Langkawi, the beautiful archipelago of Malaysia, is shrouded in mythological legends. Its actual history & origin has lost its course in the passage of times. According to the legends, the term ‘Langkawi’ is said to have connections with the kingdom of Langkasuka, which is centered in the present Kedah. The historical documentation is little; however, the Chinese Liang Dynasty record (500 AD) refers the kingdom of ‘Langgasu’ as being established in the 1st century AD.
Another reference of the island’s name has been made in the book The Legends of Langkawi by Tun Mohamed Zahir. It says that the term ‘Langkawi’ is a combination of two Sanskrit words, Langka (beauty) and Wi (innumerable). As per the book, Langkawi means the place of immense beauty. One more reference states that Langkawi means Eagles’ Island. According to it, the term Langkawi is a combination of two words Lang and Kawi. Where ‘Lang’ is a corrupt form of Malay word ‘helang’ which means eagle, ‘Kawi’ means marble. Since both eagles and marble are found in abundance in Langkawi, probably the place was named after the fact. Indeed, the Eagle Square at the island was built to commemorate its name.
About 200 years ago, according to the folklore, a young woman, name Mahsuri, was accused of adultery and was executed by the people in spite of her earnest innocence. Just before her death, Mahsuri laid a curse on the island that it will remain barren for seven generations. That’s about the mythological history of Langkawi.
As far as political history is concerned, the Sultanate of Kedah used to rule over the island. In 1921, when Kedah was conquered by Siam, Langkawi also passed in the ruling hands. The Anglo-Siamese Treaty of 1909 transferred the holding power to the British, who held the state until freedom, excluding a brief period of Thai rule under the Japanese occupation of Malaya during World War II. The Thai influence can be still seen in the culture and food of Langkawi. In fact, Thai language is also understood by many people on the island.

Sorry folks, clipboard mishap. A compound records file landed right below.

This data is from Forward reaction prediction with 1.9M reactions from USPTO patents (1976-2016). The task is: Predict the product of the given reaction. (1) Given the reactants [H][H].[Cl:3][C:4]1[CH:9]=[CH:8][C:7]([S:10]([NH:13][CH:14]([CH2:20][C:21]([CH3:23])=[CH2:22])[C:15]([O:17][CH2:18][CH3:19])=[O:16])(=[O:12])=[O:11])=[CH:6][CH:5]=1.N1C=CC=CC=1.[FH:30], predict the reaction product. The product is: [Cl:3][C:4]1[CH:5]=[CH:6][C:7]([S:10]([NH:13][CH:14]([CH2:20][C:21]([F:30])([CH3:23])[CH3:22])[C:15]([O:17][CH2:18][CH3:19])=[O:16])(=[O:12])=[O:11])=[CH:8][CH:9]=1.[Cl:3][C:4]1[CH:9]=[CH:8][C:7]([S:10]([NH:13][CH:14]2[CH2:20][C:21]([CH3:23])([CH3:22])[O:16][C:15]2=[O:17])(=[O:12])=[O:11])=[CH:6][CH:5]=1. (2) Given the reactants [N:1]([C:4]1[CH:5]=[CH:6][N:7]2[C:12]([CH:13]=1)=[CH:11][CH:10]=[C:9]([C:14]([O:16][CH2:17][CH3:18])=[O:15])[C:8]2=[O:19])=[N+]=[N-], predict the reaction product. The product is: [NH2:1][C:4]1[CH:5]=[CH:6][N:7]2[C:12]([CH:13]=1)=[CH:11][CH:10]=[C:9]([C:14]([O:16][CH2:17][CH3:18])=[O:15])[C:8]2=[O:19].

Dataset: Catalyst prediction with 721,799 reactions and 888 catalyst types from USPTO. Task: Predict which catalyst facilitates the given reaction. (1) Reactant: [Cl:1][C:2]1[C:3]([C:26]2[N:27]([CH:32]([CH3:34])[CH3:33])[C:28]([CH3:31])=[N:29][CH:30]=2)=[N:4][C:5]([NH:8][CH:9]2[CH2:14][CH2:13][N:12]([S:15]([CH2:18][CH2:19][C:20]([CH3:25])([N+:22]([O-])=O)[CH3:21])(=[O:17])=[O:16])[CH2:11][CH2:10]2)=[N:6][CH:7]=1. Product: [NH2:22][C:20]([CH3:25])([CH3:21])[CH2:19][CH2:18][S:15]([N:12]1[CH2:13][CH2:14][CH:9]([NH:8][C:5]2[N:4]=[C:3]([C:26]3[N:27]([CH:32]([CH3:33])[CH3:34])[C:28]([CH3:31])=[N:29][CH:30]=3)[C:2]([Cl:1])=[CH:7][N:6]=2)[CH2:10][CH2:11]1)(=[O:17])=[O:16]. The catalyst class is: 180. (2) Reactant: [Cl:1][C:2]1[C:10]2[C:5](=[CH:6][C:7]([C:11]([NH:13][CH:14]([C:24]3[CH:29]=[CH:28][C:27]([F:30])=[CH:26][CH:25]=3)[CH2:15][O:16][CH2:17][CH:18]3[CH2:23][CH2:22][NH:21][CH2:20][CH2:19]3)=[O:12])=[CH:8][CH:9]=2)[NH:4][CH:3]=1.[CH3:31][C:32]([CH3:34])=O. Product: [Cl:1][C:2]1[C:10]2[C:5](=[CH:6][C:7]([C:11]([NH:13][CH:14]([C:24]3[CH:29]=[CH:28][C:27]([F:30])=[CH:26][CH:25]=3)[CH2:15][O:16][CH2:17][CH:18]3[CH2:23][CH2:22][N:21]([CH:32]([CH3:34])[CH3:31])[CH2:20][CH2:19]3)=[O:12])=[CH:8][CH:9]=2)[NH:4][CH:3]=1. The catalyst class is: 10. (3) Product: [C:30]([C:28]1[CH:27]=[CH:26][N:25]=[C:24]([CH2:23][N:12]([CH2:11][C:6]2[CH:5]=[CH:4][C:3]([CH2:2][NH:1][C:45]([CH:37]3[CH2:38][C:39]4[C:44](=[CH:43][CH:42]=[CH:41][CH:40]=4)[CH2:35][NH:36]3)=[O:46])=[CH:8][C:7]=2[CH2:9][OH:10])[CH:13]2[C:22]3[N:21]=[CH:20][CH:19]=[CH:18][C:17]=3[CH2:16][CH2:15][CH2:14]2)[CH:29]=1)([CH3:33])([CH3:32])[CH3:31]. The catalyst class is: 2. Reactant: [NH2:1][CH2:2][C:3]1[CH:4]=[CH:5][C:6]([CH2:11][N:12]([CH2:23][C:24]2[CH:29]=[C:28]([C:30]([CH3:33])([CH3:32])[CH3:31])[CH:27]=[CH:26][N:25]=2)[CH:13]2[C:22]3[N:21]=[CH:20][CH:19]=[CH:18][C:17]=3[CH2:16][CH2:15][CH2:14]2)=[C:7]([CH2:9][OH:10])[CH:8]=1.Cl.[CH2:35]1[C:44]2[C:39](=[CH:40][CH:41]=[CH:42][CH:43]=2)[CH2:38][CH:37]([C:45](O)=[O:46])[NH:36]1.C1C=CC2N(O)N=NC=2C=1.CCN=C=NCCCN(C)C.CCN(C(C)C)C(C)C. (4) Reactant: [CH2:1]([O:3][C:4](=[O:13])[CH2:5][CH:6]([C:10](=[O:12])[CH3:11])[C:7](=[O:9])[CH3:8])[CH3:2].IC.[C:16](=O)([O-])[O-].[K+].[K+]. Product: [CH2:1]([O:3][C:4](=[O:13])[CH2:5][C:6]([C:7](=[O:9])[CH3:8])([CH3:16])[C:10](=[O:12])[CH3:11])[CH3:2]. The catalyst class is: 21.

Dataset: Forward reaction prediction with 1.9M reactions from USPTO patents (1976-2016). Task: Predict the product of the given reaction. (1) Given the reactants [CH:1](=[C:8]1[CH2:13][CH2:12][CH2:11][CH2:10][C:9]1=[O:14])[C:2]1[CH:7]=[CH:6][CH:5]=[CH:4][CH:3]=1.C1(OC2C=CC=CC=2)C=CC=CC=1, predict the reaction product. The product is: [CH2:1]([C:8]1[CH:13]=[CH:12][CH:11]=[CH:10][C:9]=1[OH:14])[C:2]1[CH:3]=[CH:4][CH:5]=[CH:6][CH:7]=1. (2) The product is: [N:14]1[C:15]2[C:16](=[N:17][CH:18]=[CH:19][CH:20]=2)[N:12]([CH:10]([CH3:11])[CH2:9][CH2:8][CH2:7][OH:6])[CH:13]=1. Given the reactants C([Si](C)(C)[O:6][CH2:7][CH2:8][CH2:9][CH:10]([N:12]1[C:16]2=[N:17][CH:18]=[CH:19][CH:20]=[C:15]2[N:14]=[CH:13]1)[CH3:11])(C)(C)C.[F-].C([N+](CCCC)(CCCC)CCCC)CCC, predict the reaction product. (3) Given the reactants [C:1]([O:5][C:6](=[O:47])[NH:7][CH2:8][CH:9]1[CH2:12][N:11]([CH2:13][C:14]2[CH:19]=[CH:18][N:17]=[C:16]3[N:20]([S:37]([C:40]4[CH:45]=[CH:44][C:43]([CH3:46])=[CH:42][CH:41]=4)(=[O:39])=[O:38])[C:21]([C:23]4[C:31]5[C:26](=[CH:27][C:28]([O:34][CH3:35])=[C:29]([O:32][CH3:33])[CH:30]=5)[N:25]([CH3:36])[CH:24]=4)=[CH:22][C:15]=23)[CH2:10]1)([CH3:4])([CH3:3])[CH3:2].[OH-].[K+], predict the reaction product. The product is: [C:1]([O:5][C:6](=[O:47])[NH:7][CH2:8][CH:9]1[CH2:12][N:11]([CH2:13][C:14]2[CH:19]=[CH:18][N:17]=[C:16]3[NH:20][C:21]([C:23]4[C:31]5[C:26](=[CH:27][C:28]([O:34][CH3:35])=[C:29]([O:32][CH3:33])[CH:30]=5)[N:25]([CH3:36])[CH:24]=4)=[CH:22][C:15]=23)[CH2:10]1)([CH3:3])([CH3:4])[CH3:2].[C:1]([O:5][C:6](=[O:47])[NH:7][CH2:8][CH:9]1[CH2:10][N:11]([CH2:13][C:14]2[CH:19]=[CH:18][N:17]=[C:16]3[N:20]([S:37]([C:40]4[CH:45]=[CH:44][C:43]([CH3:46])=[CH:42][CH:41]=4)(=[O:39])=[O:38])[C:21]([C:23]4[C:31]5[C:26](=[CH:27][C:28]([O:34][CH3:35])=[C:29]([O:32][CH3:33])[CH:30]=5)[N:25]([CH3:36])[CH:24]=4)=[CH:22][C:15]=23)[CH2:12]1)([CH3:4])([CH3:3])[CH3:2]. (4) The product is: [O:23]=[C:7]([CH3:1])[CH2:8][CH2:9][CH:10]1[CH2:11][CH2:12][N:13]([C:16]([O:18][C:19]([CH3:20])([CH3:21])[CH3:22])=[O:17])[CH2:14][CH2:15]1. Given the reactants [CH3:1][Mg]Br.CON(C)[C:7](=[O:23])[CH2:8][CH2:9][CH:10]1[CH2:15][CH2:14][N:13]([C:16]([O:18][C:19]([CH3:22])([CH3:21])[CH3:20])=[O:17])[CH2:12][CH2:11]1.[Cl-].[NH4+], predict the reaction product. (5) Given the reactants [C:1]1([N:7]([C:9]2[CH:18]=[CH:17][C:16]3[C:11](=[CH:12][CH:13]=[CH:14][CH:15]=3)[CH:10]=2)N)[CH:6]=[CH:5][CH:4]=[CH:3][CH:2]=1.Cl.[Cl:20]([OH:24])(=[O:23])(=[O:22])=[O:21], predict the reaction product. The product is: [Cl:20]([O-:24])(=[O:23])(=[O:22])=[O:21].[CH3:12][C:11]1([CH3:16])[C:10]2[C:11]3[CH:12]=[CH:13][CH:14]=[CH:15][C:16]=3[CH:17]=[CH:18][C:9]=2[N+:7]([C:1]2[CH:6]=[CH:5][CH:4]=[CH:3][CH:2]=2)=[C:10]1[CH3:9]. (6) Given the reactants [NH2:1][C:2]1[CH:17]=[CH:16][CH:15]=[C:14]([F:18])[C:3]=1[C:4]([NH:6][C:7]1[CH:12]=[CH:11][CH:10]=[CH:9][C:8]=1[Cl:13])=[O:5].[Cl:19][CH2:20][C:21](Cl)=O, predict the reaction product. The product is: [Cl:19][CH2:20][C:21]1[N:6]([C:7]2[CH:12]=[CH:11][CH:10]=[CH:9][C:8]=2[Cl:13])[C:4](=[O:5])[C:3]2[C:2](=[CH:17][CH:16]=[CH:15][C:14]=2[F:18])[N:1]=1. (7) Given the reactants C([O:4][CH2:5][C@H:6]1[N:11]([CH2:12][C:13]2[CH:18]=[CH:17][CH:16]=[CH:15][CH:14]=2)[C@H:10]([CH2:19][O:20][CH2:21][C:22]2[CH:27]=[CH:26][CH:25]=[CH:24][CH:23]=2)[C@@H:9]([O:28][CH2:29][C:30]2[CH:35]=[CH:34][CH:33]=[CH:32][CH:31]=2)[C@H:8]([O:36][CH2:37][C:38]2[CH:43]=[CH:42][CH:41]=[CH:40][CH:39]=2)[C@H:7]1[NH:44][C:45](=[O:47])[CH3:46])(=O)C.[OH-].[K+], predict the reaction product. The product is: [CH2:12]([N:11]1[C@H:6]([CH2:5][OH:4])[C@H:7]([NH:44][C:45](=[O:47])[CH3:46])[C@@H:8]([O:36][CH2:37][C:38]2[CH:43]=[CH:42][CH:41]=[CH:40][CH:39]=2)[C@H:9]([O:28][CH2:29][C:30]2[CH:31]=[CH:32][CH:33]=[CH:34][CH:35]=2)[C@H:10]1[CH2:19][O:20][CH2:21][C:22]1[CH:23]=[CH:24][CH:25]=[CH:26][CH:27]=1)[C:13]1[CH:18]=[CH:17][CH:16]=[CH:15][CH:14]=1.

The name Langkawi is the last surviving place of the ancient kingdom of Lankasuka. Lankasuka whose capital is said to have stood at the base of Kedah Peak south of Alor Setar on the mainland, is mentioned in Chinese accounts of the area as far back as 500 AD. According to the Liang Dynasty records, the kingdom was founded in the first century when its Hindu king, Bagatta, paid tribute to the Chinese Emperor of the time. The names of its kings resurface time and again in Malay legends and fairytales.
Local folklore has it that Langkawi derived its name from the eagle or “helang” as it is known in the Malay language. “Lang” for short and in old Malay, “kawi” denotes reddish brown; hence, Langkawi simply means reddish brown eagle Langkawi steeped in legends was cursed by Princess Mahsuri who was condemned to death in 1355 for adultery. Her dying curse was that the island would remain barren for seven generations. Shortly afterwards Thais attacked Langkawi, razing all the settlements to the ground.
Tourism took off in 1986 when Chinese dominated Penang lost its duty-free status to the then Malaysian backwater, Langkawi. Billions of ringgit has since poured into the area and the once sleepy fishing villages and endless paddy fields now harbors and resorts of world class standards.
Most of the development is in the main town, Kuah and along isolated beaches on the west and northern coasts. Away from the built up areas, Langkawi is still fairly rural, though many of the paddy fields have now been left to wandering buffalo and are no longer cultivated due to there being more money to be made in tourism, for the local ex-farmers.
The Langkawi you see today has been transformed almost beyond recognition. This is the legendary island is now major international businessmen meet to form new ventures and conclude deals whilst relaxing. Langkawi has now completed its seven generation cycle and seemingly, if all the development and prosperity now in so much evidence on the island, is anything to go by, the curse has finally been lifted.